Monmouth County joins Ocean and Gloucester County with Veterans Treatment Court or Veterans Criminal Diversion as NJ calls it
THIS INFORMATION SHOULD NOT BE CONSTRUED AS LEGAL ADVICE. YOU SHOULD STRONGLY CONSIDER THE BENEFITS OF CONSULTING WITH A TRAINED LEGAL PROFESSIONAL
New Jersey’s efforts to catch up to other States slowly improving.
Essex is gearing up its program and Union County takes this cases on an individual basis when a Veteran’s matter is brought to their attention.
I wrote the following letter to many Freeholders and Surrogates recently and included the update from the new program in Monmouth County
Re: S307A4362 – Support for New Law: Veterans Criminal Diversion in New Jersey
1 in 10 of those Incarcerated in our Nation’s Jails and Prisons are Veterans
Dear Honorable Freeholder:
The VA, and NJ, can do better for our nation’s war heroes. In appropriate cases, justice-involved Veterans no longer have to be prosecuted when an offense appears to be caused due to their mental health problems. Instead of criminal charges and life-destroying convictions, Prosecutors have discretion to supervise treatment and link Veterans to rehabilitative services provided by the Department of Veterans Affairs (VA) and local providers. Of course, the VA’s budget is $180 billion dollars and in addition to keeping families intact, mandating counseling, this is a way to link Veterans and their families to healthcare that is usually more appropriate and keeps these heroes off Medicaid’s rolls. Please ask your Prosecutor if their program will be ready by December 1st.
THOMAS ROUGHNEEN & ASSOCIATES, COUNSELLORS AT LAW, LLC
Thomas Roughneen, Esq.
Now veterans who commit certain crimes can get help, not charges
Updated on August 7, 2017 at 3:55 PMPosted on August 7, 2017 at 3:05 PM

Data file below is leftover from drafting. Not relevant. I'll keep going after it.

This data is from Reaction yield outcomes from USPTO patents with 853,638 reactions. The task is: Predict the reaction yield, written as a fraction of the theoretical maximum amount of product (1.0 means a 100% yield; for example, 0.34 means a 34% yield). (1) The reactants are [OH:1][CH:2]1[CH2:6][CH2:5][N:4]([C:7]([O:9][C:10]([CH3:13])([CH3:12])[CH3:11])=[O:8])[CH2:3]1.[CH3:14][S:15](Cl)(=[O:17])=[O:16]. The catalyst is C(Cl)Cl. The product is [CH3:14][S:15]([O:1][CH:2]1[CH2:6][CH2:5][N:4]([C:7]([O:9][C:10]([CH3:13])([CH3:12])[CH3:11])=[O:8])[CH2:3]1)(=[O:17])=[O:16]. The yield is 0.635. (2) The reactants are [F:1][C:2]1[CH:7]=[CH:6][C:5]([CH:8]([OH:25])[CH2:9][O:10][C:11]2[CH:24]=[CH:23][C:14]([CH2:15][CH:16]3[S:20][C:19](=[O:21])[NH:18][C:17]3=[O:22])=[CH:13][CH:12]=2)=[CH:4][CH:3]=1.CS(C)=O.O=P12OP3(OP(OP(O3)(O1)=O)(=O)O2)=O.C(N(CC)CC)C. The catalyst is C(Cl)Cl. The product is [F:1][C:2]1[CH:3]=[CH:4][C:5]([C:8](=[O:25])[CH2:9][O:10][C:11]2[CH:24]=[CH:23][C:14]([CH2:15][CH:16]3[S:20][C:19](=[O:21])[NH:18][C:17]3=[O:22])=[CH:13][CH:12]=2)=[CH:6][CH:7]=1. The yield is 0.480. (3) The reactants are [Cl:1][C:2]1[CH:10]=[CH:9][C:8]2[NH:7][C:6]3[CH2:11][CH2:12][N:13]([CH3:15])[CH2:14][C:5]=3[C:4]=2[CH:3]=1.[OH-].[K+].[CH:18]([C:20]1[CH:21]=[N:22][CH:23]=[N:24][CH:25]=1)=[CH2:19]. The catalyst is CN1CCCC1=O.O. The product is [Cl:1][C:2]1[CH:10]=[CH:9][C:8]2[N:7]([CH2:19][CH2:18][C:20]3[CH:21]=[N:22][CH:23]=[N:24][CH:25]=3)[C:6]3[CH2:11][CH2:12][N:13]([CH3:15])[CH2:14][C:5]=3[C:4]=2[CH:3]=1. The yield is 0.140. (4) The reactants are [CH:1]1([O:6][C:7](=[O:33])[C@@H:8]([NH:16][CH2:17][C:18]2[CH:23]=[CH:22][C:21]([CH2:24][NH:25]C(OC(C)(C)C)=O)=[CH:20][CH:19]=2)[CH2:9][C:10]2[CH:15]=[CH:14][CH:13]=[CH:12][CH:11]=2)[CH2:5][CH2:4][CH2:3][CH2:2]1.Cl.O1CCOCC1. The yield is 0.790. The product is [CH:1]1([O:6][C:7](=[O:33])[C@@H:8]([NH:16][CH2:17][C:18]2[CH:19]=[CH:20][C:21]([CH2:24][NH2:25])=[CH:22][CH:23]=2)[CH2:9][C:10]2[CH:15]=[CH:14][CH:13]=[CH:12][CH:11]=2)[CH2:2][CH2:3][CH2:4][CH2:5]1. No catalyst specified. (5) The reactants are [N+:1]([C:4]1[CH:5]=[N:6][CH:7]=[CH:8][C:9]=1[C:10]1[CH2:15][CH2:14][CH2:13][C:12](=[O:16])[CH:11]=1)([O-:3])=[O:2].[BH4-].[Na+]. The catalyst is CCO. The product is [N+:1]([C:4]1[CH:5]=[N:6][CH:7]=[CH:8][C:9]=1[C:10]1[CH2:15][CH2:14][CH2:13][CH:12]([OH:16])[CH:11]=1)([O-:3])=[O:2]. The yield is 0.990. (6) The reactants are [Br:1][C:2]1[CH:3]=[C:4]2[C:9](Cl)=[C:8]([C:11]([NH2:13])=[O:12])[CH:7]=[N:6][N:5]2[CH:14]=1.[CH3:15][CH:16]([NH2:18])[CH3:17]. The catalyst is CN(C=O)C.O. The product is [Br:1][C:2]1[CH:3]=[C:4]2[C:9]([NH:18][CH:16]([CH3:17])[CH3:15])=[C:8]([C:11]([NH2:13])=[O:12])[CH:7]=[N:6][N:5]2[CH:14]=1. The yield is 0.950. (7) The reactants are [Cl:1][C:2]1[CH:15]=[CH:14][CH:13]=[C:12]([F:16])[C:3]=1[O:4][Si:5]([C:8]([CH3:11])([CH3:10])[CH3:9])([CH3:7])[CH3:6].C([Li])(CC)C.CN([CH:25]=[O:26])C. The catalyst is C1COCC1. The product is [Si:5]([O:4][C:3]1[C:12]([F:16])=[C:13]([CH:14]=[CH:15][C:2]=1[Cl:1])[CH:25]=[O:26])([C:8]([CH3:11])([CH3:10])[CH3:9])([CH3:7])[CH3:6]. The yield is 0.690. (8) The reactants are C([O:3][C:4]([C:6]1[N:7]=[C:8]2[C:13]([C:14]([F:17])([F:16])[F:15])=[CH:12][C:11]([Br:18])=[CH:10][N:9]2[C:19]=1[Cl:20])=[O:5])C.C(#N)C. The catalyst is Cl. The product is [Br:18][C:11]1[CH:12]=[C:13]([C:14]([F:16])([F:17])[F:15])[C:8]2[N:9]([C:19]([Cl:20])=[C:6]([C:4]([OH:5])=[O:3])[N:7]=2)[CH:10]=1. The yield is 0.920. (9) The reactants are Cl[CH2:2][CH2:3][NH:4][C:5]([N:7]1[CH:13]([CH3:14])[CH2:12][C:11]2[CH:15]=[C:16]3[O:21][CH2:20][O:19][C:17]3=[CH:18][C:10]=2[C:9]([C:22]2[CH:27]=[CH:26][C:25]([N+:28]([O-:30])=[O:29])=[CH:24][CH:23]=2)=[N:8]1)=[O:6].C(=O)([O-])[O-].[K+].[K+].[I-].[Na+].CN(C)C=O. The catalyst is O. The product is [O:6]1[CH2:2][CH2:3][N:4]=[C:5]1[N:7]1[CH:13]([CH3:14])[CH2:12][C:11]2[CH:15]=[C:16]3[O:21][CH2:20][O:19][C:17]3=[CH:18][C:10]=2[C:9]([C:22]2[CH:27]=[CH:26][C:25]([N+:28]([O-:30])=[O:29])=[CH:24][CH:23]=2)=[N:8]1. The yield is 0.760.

By Alex Napoliello, Star Ledger
Freehold — The Monmouth County Prosecutor’s Office announced last week it’s launching a new court diversion program that will allow certain offenders who are veterans to have his or her charges dropped.
Active and former service members who are charged with non-violent third or fourth degree crimes and suffer from a mental-health condition related to service could qualify for the Veterans Diversion Program (VDP) in Monmouth County, the county’s prosecutor, Christopher Gramiccioni, announced on Thursday.
Upon completing the program — which includes mental health and/or substance abuse treatment — the charges filed against the veteran will be dismissed and expunged, Gramiccioni said.
“We have a moral obligation to our veterans and service members,” Gramiccioni said in a statement. “They return home after long tours of duty in warzones with unseen wounds and issues related to their combat experiences. They can turn to drugs and crime in their efforts to cope. They need our compassion – something they have surely earned – to make a difference in their lives instead of convictions and jail sentences.”
The candidates chosen for the VDP will be up to the prosecutor’s office’s discretion, Gramiccioni said. He said offenders who commit other offenses that are non-violent third- or fourth-degree crimes could still qualify if the prosecutor “determines that there are sufficient compelling circumstances surrounding the criminal incident to warrant diversion.”
The program models one created in Buffalo, N.Y. In New Jersey, Ocean County Prosecutor Joseph Coronato launched a Veterans’ diversion program in January 2016 And Gov. Chris Christie has signed bipartisan legislation to bring diversion programs for veterans across the state.